“We’re not talking about The Vagrants from Long Island or Vanilla Fudge, or the horn section of Tower of Power. This is Led fucking Zeppelin.”
Such is how Neal Preston recalls his enviable and utterly daunting role as the official photographer for the heaviest band on the planet. In Led Zeppelin: Photographs By Neal Preston, the man behind the lens has compiled some of his most resonant shots of Robert Plant, Jimmy Page, John Paul Jones, and John Bonham, rendering moments both epic and strikingly poignant.
Interspersed throughout the photos is an interview conducted by KLOS-FM Los Angeles radio host Cynthia Fox, in which Preston reflects upon his experiences, adding context to certain images while explaining the scope of his responsibilities at the time. In short, he didn’t merely snap pictures for a couple of hours at whatever venue Zeppelin had landed in on any given night.
In looking at the live shots, in particular—be it one of Page shredding a double-neck or of all four musicians working in synergy—you can feel the music. In other words, Preston captures a spirit as well as his subjects, compelling you to envision bearing witness to “Achilles Last Stand” at Chicago Stadium in ’77 or “Since I’ve Been Loving You” at Madison Square Garden in ’70.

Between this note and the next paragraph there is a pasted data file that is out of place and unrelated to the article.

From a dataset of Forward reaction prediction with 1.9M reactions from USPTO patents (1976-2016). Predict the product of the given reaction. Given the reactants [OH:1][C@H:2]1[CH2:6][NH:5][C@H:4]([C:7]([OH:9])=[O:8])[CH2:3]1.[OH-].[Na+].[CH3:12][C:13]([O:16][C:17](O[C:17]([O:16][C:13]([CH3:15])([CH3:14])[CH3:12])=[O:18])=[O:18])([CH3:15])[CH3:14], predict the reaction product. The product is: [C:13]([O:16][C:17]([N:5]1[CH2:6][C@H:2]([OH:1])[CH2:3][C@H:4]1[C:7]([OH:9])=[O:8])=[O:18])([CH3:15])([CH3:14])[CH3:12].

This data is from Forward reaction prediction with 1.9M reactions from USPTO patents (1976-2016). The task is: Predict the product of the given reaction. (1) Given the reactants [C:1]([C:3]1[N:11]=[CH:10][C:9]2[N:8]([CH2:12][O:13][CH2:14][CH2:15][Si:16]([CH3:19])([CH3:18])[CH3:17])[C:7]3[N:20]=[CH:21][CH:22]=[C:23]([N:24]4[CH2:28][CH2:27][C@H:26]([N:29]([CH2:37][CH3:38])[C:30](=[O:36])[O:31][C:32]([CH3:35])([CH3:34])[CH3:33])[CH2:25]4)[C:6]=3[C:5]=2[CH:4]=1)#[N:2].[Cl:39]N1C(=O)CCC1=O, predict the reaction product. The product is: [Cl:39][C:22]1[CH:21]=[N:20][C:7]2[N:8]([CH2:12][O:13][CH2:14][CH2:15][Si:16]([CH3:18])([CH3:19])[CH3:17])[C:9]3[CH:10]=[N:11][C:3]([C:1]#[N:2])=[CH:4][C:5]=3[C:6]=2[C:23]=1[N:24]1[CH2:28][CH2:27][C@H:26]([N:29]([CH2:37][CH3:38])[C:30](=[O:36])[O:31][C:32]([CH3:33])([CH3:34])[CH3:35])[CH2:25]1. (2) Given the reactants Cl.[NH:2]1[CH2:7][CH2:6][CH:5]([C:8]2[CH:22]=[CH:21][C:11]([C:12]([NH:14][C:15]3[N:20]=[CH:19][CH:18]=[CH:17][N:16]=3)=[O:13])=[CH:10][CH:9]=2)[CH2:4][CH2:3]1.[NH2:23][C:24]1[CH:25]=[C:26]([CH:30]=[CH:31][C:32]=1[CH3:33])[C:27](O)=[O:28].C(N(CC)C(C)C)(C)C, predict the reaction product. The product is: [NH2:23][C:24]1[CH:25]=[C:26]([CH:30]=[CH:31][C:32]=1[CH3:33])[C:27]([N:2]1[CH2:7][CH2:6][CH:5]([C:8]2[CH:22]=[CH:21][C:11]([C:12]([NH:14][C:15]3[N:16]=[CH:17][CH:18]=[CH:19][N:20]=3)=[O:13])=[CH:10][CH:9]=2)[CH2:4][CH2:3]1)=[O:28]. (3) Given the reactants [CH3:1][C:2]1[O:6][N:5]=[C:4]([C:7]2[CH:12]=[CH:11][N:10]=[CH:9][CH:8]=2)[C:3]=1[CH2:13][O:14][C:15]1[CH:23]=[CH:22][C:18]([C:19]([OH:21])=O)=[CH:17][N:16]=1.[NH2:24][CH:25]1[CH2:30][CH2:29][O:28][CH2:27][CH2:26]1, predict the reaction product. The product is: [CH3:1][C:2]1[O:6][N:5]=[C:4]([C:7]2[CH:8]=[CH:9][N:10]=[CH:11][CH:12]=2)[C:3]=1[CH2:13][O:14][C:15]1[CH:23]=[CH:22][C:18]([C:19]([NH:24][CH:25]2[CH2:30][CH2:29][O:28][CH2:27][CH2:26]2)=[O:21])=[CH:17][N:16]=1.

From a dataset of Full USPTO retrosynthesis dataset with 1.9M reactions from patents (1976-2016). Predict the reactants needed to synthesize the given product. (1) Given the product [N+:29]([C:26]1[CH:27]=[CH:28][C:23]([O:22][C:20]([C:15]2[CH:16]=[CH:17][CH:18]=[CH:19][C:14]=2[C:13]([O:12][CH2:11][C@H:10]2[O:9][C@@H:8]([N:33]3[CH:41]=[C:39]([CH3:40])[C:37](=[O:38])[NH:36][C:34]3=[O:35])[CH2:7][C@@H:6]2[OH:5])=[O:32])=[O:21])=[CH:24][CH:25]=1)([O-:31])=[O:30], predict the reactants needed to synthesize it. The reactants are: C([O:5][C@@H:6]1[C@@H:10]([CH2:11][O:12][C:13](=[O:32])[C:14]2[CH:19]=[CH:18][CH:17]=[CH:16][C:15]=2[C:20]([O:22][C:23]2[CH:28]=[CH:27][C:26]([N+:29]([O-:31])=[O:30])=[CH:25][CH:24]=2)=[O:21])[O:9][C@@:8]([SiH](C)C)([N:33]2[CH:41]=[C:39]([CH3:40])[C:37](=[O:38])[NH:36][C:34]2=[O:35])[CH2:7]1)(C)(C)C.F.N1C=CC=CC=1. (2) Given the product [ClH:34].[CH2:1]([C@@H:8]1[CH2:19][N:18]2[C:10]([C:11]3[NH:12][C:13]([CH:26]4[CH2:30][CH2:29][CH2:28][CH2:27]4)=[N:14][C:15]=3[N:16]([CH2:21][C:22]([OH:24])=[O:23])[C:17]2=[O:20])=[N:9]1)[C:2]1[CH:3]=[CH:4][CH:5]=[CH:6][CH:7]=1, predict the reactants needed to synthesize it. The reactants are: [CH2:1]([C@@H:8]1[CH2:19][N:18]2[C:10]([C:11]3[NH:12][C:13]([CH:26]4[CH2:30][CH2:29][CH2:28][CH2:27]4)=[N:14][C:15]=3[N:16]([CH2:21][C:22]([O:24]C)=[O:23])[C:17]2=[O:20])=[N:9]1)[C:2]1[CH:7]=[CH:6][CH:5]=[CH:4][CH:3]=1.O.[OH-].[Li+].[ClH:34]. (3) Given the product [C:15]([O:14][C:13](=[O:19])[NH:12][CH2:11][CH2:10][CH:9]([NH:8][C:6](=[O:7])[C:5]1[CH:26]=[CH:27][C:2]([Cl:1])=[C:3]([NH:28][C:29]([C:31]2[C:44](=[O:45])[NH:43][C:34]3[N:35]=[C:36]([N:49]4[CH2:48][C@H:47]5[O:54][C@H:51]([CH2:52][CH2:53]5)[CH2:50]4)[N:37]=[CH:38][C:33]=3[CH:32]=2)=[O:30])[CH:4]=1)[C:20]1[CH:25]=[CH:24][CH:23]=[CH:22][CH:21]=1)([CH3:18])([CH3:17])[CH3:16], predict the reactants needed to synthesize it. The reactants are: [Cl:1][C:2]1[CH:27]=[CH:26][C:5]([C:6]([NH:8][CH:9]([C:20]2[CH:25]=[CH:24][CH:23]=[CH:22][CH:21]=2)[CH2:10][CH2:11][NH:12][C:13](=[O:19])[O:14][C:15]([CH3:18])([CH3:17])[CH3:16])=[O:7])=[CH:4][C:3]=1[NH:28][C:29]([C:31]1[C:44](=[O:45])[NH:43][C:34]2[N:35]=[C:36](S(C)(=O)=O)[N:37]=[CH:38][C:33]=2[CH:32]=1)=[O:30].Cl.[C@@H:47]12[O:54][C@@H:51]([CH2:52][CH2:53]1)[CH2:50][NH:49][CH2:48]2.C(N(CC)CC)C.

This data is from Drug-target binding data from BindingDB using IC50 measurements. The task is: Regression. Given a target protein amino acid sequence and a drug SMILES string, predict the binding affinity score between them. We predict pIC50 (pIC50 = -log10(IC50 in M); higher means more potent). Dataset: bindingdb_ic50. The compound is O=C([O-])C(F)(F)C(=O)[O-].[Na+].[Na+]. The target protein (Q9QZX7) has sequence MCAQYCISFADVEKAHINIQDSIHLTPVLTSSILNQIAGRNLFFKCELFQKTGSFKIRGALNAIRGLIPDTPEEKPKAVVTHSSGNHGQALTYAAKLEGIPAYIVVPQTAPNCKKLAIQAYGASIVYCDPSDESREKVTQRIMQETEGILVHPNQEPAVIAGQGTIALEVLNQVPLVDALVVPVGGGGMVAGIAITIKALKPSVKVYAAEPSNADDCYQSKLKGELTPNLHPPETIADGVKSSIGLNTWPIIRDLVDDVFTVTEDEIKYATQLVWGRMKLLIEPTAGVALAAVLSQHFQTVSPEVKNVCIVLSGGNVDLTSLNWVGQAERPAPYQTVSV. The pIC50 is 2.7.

Complementing the concert photographs are select portraits and behind-the-scenes snapshots that reveal a bit of innocence behind the band’s menacing enigma. It’s especially evident in shots like that of Bonham napping on board the Starship (Zep’s private jet) or of Plant walking arm in arm with his young daughter, Carmen, backstage at Knebworth.
Any depictions of the band’s notorious debauchery are kept to a minimum—a candid shot of Jimmy Page swigging from a bottle of Jack is about as salacious as it gets here—but it should be emphasized that Preston was employed by and under close scrutiny of the band and Peter Grant, Zeppelin’s imperious manager. Ultimately, any potentially compromising or unflattering shots (especially with promiscuous girls or illicit substances and paraphernalia) would’ve likely been canned back when they were developed—if not sooner.
What Neal Preston so strikingly achieves with this collection is to reflect Led Zeppelin in ways that live up to—and in many cases, enrich—the band’s larger-than-life reputation while not compromising the integrity of his own work as a professional photographer.